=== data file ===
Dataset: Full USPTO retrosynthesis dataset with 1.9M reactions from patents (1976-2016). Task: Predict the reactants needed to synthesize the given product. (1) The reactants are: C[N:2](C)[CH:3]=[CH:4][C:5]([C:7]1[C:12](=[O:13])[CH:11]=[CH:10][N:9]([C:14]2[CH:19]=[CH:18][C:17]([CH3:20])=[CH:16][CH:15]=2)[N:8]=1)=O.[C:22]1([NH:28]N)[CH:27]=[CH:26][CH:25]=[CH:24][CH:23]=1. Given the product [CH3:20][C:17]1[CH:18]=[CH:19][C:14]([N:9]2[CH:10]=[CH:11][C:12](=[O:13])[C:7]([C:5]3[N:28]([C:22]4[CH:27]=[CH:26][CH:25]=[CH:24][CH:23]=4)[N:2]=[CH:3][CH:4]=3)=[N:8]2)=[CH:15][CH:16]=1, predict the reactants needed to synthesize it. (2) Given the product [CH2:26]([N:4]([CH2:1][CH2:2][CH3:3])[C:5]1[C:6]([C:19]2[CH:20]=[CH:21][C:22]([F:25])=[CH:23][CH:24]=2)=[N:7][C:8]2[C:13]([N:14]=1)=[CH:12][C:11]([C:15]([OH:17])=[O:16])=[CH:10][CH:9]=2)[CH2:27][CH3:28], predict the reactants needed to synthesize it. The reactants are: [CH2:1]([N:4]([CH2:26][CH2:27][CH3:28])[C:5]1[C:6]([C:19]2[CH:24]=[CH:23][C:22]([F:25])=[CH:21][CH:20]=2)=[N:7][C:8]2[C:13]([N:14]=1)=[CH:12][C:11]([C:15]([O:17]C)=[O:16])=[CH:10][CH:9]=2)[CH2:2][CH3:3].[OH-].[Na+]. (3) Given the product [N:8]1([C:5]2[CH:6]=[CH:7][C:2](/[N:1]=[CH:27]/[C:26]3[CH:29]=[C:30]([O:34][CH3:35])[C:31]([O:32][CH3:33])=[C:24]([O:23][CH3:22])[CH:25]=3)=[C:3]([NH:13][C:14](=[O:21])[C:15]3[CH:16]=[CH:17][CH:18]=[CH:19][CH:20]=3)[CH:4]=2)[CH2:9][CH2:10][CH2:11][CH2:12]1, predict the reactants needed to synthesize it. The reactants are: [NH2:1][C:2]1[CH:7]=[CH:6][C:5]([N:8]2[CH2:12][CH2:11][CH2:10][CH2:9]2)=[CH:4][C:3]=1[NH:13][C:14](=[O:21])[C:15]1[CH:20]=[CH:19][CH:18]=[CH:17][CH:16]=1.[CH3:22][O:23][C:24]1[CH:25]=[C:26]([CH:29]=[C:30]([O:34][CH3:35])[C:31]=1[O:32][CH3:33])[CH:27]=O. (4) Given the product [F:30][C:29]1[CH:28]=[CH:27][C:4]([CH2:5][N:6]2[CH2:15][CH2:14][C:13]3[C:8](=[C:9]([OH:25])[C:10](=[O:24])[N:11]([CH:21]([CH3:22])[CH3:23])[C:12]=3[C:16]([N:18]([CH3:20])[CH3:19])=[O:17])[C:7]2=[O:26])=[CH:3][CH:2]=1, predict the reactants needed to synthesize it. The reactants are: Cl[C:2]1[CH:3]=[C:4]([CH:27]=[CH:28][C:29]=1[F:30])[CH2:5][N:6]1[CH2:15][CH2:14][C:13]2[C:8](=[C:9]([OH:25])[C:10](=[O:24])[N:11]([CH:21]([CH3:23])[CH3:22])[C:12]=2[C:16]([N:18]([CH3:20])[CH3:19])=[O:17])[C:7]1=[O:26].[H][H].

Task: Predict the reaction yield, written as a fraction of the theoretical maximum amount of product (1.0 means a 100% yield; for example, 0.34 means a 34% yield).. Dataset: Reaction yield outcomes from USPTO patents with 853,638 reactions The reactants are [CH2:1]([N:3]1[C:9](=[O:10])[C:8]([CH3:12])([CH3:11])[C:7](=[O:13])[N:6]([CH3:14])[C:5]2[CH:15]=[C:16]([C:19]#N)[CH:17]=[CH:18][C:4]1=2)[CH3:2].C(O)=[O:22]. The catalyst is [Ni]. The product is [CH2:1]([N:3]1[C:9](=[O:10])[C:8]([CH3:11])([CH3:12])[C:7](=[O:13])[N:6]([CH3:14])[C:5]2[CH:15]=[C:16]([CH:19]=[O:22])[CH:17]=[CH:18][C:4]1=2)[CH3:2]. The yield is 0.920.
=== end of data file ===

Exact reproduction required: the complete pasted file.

Dataset: Full USPTO retrosynthesis dataset with 1.9M reactions from patents (1976-2016). Task: Predict the reactants needed to synthesize the given product. (1) The reactants are: C[N:2](C)[CH:3]=[CH:4][C:5]([C:7]1[C:12](=[O:13])[CH:11]=[CH:10][N:9]([C:14]2[CH:19]=[CH:18][C:17]([CH3:20])=[CH:16][CH:15]=2)[N:8]=1)=O.[C:22]1([NH:28]N)[CH:27]=[CH:26][CH:25]=[CH:24][CH:23]=1. Given the product [CH3:20][C:17]1[CH:18]=[CH:19][C:14]([N:9]2[CH:10]=[CH:11][C:12](=[O:13])[C:7]([C:5]3[N:28]([C:22]4[CH:27]=[CH:26][CH:25]=[CH:24][CH:23]=4)[N:2]=[CH:3][CH:4]=3)=[N:8]2)=[CH:15][CH:16]=1, predict the reactants needed to synthesize it. (2) Given the product [CH2:26]([N:4]([CH2:1][CH2:2][CH3:3])[C:5]1[C:6]([C:19]2[CH:20]=[CH:21][C:22]([F:25])=[CH:23][CH:24]=2)=[N:7][C:8]2[C:13]([N:14]=1)=[CH:12][C:11]([C:15]([OH:17])=[O:16])=[CH:10][CH:9]=2)[CH2:27][CH3:28], predict the reactants needed to synthesize it. The reactants are: [CH2:1]([N:4]([CH2:26][CH2:27][CH3:28])[C:5]1[C:6]([C:19]2[CH:24]=[CH:23][C:22]([F:25])=[CH:21][CH:20]=2)=[N:7][C:8]2[C:13]([N:14]=1)=[CH:12][C:11]([C:15]([O:17]C)=[O:16])=[CH:10][CH:9]=2)[CH2:2][CH3:3].[OH-].[Na+]. (3) Given the product [N:8]1([C:5]2[CH:6]=[CH:7][C:2](/[N:1]=[CH:27]/[C:26]3[CH:29]=[C:30]([O:34][CH3:35])[C:31]([O:32][CH3:33])=[C:24]([O:23][CH3:22])[CH:25]=3)=[C:3]([NH:13][C:14](=[O:21])[C:15]3[CH:16]=[CH:17][CH:18]=[CH:19][CH:20]=3)[CH:4]=2)[CH2:9][CH2:10][CH2:11][CH2:12]1, predict the reactants needed to synthesize it. The reactants are: [NH2:1][C:2]1[CH:7]=[CH:6][C:5]([N:8]2[CH2:12][CH2:11][CH2:10][CH2:9]2)=[CH:4][C:3]=1[NH:13][C:14](=[O:21])[C:15]1[CH:20]=[CH:19][CH:18]=[CH:17][CH:16]=1.[CH3:22][O:23][C:24]1[CH:25]=[C:26]([CH:29]=[C:30]([O:34][CH3:35])[C:31]=1[O:32][CH3:33])[CH:27]=O. (4) Given the product [F:30][C:29]1[CH:28]=[CH:27][C:4]([CH2:5][N:6]2[CH2:15][CH2:14][C:13]3[C:8](=[C:9]([OH:25])[C:10](=[O:24])[N:11]([CH:21]([CH3:22])[CH3:23])[C:12]=3[C:16]([N:18]([CH3:20])[CH3:19])=[O:17])[C:7]2=[O:26])=[CH:3][CH:2]=1, predict the reactants needed to synthesize it. The reactants are: Cl[C:2]1[CH:3]=[C:4]([CH:27]=[CH:28][C:29]=1[F:30])[CH2:5][N:6]1[CH2:15][CH2:14][C:13]2[C:8](=[C:9]([OH:25])[C:10](=[O:24])[N:11]([CH:21]([CH3:23])[CH3:22])[C:12]=2[C:16]([N:18]([CH3:20])[CH3:19])=[O:17])[C:7]1=[O:26].[H][H].

Task: Predict the reaction yield, written as a fraction of the theoretical maximum amount of product (1.0 means a 100% yield; for example, 0.34 means a 34% yield).. Dataset: Reaction yield outcomes from USPTO patents with 853,638 reactions The reactants are [CH2:1]([N:3]1[C:9](=[O:10])[C:8]([CH3:12])([CH3:11])[C:7](=[O:13])[N:6]([CH3:14])[C:5]2[CH:15]=[C:16]([C:19]#N)[CH:17]=[CH:18][C:4]1=2)[CH3:2].C(O)=[O:22]. The catalyst is [Ni]. The product is [CH2:1]([N:3]1[C:9](=[O:10])[C:8]([CH3:11])([CH3:12])[C:7](=[O:13])[N:6]([CH3:14])[C:5]2[CH:15]=[C:16]([CH:19]=[O:22])[CH:17]=[CH:18][C:4]1=2)[CH3:2]. The yield is 0.920.